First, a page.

President Obama will host dozens of advisers and adversaries at the White House today for a fiscal responsibility summit, “the first meeting toward a strategy to address the long-term fiscal health of the nation.” “I will convene a fiscal summit of independent experts and unions, advocacy groups and members of Congress,” Obama announced in his weekend radio and Internet address.
“Seventy-three percent of those questioned in a CNN/Opinion Research Corporation survey released Monday say they’re very or somewhat scared about the way things are going in the United States. That’s six points higher than in an October poll.” Nearly eight in 10 say things are going badly in America.
As the number of widows in Iraq has swelled during six years of war, “their presence on city streets begging for food or as potential recruits by insurgents” has begun to symbolize the breakdown of Iraqi self-sufficiency. Government and social service organizations “say the women’s needs have come to exceed available help, posing a threat to the stability of the country’s tenuous social structures.”
A secret task force of more than 70 American military advisers has been training Pakistani soldiers and paramilitary troops “in an effort to root out Qaeda and Taliban operations that threaten American troops in Afghanistan and are increasingly destabilizing Pakistan.” The program, which started with the approval of the Pakistani government last summer, is “a much larger and more ambitious effort than either country has acknowledged.”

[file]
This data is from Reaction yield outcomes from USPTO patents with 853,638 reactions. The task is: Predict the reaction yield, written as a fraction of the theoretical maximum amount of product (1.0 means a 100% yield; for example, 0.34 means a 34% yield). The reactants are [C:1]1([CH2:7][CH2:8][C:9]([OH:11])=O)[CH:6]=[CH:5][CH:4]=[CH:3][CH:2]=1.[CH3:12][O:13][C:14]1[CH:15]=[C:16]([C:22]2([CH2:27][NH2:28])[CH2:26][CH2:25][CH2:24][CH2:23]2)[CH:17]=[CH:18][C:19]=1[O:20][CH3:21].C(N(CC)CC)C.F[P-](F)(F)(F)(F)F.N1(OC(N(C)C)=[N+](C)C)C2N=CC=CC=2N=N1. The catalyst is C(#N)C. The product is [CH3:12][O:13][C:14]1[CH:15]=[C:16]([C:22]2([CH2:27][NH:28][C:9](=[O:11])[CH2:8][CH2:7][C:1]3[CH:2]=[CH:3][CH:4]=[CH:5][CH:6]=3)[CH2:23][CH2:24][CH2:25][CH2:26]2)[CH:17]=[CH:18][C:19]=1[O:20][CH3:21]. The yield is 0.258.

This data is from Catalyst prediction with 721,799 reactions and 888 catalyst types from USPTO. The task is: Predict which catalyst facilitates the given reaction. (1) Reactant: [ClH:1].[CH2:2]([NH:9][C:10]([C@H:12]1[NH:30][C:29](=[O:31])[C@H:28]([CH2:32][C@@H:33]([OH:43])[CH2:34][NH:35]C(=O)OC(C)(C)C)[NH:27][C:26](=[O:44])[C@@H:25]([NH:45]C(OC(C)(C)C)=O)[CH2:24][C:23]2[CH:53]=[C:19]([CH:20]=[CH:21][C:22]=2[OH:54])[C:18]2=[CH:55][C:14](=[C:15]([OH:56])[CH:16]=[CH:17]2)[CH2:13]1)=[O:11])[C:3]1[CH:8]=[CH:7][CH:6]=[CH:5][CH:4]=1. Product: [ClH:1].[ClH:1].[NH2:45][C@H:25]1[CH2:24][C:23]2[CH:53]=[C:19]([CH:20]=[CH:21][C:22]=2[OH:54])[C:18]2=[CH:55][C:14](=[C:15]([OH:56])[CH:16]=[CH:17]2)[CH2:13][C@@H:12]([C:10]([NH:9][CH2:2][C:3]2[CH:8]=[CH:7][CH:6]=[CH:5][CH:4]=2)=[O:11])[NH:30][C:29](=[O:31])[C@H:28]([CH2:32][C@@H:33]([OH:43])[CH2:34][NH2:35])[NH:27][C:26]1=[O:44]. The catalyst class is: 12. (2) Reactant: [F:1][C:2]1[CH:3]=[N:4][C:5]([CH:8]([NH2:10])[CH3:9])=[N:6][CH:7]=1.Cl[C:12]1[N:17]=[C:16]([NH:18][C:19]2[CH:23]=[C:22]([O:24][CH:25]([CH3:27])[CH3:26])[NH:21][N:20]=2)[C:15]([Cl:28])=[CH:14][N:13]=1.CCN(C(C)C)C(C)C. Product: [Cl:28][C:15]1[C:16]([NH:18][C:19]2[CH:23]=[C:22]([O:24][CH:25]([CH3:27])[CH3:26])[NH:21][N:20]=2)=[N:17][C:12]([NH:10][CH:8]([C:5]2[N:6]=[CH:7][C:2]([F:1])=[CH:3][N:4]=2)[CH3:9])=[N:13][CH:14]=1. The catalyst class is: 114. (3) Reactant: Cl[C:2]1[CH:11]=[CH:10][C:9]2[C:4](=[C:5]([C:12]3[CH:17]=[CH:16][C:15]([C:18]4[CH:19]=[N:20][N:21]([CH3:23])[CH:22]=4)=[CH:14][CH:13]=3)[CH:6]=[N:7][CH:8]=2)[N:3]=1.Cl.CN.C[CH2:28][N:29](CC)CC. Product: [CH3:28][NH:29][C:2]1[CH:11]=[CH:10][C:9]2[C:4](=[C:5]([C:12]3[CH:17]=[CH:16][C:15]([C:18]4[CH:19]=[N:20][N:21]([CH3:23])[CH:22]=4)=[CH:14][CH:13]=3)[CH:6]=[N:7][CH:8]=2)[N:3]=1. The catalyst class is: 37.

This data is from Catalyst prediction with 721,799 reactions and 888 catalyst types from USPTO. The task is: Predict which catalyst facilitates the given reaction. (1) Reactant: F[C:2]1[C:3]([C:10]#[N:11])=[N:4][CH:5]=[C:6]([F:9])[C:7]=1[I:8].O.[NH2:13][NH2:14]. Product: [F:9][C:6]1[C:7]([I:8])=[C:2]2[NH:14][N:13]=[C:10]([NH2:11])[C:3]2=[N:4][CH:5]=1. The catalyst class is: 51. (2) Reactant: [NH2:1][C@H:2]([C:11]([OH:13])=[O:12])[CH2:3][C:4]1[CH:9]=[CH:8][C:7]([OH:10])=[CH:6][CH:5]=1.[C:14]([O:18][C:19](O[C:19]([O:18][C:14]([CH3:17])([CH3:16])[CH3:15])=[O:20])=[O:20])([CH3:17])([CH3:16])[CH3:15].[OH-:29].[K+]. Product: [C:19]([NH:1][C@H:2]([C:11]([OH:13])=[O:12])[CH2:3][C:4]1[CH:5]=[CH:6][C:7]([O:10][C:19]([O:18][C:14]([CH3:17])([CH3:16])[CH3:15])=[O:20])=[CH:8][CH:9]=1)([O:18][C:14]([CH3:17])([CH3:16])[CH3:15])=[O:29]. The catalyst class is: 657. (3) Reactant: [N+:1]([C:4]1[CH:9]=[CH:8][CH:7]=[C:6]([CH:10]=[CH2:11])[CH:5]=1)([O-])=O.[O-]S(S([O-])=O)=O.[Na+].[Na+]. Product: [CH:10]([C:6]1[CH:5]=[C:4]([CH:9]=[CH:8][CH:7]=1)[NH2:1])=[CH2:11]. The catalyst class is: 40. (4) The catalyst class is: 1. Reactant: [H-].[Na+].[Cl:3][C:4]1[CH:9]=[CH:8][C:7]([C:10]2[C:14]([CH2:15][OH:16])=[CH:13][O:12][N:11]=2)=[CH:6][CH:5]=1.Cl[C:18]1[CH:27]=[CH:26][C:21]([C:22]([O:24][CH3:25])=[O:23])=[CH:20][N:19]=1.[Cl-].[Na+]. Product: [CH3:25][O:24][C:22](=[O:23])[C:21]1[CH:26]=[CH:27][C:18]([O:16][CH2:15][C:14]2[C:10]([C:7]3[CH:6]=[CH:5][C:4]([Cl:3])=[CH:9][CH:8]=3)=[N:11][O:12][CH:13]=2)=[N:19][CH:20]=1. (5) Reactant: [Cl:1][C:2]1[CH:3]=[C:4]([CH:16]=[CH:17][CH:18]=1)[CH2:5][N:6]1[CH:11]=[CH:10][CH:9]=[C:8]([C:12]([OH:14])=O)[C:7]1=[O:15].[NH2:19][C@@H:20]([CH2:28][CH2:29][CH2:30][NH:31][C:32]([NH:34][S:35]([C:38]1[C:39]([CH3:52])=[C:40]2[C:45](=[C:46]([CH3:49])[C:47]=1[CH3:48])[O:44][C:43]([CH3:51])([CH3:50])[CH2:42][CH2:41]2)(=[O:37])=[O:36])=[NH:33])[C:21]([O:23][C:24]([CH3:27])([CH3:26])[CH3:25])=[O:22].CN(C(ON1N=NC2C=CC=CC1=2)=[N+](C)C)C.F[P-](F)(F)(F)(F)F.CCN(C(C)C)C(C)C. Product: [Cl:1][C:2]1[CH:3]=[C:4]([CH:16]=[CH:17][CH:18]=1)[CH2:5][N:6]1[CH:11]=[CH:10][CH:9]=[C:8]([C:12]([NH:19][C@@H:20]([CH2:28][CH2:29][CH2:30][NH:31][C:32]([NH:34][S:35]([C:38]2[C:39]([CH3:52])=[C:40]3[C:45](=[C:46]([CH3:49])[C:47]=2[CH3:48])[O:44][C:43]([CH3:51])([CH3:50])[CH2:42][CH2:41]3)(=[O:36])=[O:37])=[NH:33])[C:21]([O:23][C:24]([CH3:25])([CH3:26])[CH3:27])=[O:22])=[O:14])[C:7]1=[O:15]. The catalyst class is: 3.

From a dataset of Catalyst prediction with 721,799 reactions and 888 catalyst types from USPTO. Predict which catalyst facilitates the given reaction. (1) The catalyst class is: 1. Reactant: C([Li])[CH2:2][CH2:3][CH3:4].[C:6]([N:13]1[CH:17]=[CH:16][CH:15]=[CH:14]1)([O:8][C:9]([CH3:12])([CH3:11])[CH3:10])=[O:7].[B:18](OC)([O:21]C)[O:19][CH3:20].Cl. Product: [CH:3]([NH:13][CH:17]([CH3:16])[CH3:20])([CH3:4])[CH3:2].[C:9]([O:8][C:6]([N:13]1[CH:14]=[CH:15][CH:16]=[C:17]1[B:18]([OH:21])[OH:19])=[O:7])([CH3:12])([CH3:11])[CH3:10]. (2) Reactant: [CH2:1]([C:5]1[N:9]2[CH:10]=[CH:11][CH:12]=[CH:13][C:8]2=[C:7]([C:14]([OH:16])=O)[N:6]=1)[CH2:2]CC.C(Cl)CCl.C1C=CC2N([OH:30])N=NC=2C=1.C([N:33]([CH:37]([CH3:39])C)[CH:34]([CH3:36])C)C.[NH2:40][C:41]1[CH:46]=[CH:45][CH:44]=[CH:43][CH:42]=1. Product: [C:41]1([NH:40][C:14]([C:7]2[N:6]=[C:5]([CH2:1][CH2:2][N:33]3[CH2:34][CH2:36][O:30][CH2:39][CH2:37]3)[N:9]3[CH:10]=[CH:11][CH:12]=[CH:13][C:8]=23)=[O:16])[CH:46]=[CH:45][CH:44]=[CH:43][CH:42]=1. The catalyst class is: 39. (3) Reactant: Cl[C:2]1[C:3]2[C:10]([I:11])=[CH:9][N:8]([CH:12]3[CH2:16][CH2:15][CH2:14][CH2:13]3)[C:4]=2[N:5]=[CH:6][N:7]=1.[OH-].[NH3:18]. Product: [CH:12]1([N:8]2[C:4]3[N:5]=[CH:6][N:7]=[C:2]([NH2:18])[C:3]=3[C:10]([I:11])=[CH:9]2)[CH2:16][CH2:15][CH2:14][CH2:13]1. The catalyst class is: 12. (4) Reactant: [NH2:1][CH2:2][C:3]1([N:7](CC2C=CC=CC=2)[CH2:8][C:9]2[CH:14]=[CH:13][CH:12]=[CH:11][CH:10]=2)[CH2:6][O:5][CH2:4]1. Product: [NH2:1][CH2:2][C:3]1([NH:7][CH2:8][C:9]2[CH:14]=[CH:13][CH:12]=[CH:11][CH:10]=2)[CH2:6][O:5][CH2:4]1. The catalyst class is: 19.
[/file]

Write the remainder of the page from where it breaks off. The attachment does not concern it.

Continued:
President Obama plans to announce the appointment of Earl Devaney, the inspector general of the Interior Dept. and a former Secret Service agent, as chairman of the new Recovery Act Transparency and Accountability Board. Devaney’s investigation led to Steven Griles pleading guilty for lying to Congress in the Jack Abramoff scandal.
Supporters of D.C. voting rights “believe that they are on the verge of their biggest victory in at least 30 years.” “I think the votes are there. I think it’s going to pass the Senate,” said Sen. Orrin Hatch (R-UT), referring to the bill that would create a full House seat for the District, set to be taken up by the chamber this week
Former Secretary of State Condoleezza Rice has landed a “three-book deal with Crown Publishers, starting with a memoir about her years in the administration of President George W. Bush.” The agreement is worth at least $2.5 million, and her first book is planned for 2011.
A measure legalizing same-sex civil unions passed the state House in Hawaii last month and “now goes before the Senate, where a divided committee is scheduled to vote on Tuesday.” Gov. Linda Lingle (R) “has declined to comment on the bill, and it is unclear whether she would veto it.”
Army Emergency Relief (AER), which is the biggest charity inside the U.S. military, “has been stockpiling tens of millions of dollars meant to help put returning fighters back on their feet,” the AP reports today. Though AER “grew into a $345 million behemoth” between 2003 and 2007, the charity spent just $64 million on direct aid to military families in that time period.
And finally: Education Secretary Arne Duncan has acknowledged the negative impressions surrounding No Child Left Behind and called for giving it “a new name.” This announcement has prompted “scores of educators, policy wonks and assorted rabble-rousers” on the site Eduwonk to come up with some not-so-serious suggestions: the Act to Help Children Read Gooder, Rearranging the Deck Chairs Act, Could We Start Again Please Act, and the Double Back Around to Pick Up the Children We Left Behind Act.
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